Disarming the threats

With shooting threats canceling classes, the University should find ways to eliminate their utility.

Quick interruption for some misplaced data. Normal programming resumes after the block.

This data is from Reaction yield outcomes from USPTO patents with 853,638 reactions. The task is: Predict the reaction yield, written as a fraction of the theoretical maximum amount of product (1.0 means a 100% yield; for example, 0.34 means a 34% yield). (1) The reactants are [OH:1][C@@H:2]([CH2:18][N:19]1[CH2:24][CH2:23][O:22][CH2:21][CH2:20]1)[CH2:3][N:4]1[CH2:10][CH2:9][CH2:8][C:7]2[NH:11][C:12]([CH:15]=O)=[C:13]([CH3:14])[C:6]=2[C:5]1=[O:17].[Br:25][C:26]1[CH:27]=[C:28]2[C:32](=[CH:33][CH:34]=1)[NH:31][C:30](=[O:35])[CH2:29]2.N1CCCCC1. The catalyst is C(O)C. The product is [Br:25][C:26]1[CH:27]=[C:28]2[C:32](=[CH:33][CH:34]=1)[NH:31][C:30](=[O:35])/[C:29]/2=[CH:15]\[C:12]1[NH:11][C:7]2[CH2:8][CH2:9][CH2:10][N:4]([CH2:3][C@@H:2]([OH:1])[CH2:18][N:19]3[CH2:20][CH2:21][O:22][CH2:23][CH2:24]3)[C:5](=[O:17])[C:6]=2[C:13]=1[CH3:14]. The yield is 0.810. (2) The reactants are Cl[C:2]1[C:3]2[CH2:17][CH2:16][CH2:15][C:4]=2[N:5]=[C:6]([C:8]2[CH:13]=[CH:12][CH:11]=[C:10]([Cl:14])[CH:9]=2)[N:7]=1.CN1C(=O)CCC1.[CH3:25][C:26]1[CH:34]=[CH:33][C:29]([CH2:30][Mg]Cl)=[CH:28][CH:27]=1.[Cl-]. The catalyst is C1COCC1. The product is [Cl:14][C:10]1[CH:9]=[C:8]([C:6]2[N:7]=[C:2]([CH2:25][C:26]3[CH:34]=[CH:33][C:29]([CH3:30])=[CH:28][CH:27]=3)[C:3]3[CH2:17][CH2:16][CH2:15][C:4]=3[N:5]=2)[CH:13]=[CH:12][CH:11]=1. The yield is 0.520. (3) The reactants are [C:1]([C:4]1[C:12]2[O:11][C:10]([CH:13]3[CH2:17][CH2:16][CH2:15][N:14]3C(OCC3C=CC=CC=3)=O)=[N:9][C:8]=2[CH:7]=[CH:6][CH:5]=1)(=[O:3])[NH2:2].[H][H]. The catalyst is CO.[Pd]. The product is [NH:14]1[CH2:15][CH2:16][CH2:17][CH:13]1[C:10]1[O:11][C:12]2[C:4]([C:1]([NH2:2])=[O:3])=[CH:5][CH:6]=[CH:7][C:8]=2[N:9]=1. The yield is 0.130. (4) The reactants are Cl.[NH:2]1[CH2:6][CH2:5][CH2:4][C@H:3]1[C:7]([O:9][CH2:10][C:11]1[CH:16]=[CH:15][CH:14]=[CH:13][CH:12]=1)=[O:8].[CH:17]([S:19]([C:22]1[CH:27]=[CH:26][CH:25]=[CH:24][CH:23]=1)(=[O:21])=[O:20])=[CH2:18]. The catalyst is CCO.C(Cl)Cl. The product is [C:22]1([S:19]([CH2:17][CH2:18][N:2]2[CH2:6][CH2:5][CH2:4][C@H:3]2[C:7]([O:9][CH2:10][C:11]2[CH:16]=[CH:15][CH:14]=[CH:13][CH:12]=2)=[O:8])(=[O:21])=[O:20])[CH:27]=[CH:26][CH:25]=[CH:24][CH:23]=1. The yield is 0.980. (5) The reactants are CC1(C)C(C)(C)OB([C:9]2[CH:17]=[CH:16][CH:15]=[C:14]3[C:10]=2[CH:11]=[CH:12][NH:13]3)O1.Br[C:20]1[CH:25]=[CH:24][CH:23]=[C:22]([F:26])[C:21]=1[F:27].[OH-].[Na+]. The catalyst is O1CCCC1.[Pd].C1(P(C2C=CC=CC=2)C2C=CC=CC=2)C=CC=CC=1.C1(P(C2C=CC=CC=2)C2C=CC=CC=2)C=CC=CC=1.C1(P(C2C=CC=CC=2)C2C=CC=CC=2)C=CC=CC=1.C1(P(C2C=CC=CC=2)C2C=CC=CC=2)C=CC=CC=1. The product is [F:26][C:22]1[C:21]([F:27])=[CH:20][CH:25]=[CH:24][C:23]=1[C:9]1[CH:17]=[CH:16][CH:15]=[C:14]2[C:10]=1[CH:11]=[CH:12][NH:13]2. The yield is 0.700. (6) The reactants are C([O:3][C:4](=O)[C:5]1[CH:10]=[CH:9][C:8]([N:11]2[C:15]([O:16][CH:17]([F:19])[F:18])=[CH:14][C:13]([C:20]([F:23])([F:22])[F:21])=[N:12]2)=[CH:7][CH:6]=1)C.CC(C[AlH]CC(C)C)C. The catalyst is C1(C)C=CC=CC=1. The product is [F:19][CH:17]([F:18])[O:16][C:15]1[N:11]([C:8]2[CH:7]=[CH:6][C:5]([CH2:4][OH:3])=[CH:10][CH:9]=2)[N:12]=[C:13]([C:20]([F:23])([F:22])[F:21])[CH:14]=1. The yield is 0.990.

Well, here we go again. With officials bound to precaution, another threat of violence at the University of Minnesota left classes canceled and buildings evacuated. The Carlson School, Hanson Hall and the Humphrey Center all canceled activities after mid-afternoon yesterday because of a shooting threat, slashing todayâÄôs evening lectures along with myriad late April quizzes, tests and due dates the threat threw into limbo. Some professors canceled classes before 3:45, others moved outside, and most were confused as to where or when to go or not. Two years ago, while images of the Virginia Tech tragedy were still ripe in peoplesâÄô minds, a bomb threat cleared East Bank classrooms before it was found to be a hoax. Over the last four semesters there have been four separate gun or bomb threats leading to canceled classes. Each time it happens, we canâÄôt help but wonder if University operations are being halted by some desperate, exam-doomed hooligan, especially as three of the last four threats have come during heavy weeks for student coursework. Of course, to halt bogus threats completely the University has to ignore them and place thousands of students in a potentially fatal situation: a non-option. Unfortunately, if the flunkie hooligan is to blame, his or her behavior wonâÄôt likely improve because threats of violence phoned in or left on a note get the job done. They also seem to be getting more popular. At an institution this large, when a single threat means hundreds, even thousands of students missing class, or worse: in legitimate danger, we need to develop a plan to manage class displacement. If the University could guarantee no class would be canceled, only relocated, the motive for placing an insincere shooting threat would be nullified. Obviously, threats targeting afternoon class on East Bank and Northrop Mall would require special planning. Most threats wouldnâÄôt be as tough to plan around, but the University has to show it can manage them in stride. “We do have a very sophisticated system for classroom management,” University spokesman Daniel Wolter said. YesterdayâÄôs threat cancelled 65 course sections and class for 2,047 students. Many of classes withheld were night classes, some of which the studentâÄôs only lesson for the entire week. These classes should have been rerouted, notices placed on the UniversityâÄôs website, and confusion quelled with a contingency plan that ensures no student will lose expensive classroom hours, or their chance to shine on that terrifying midterm exam. Put the UniversityâÄôs classroom management system to work to disarm and prevent threats like these, or they may get more popular.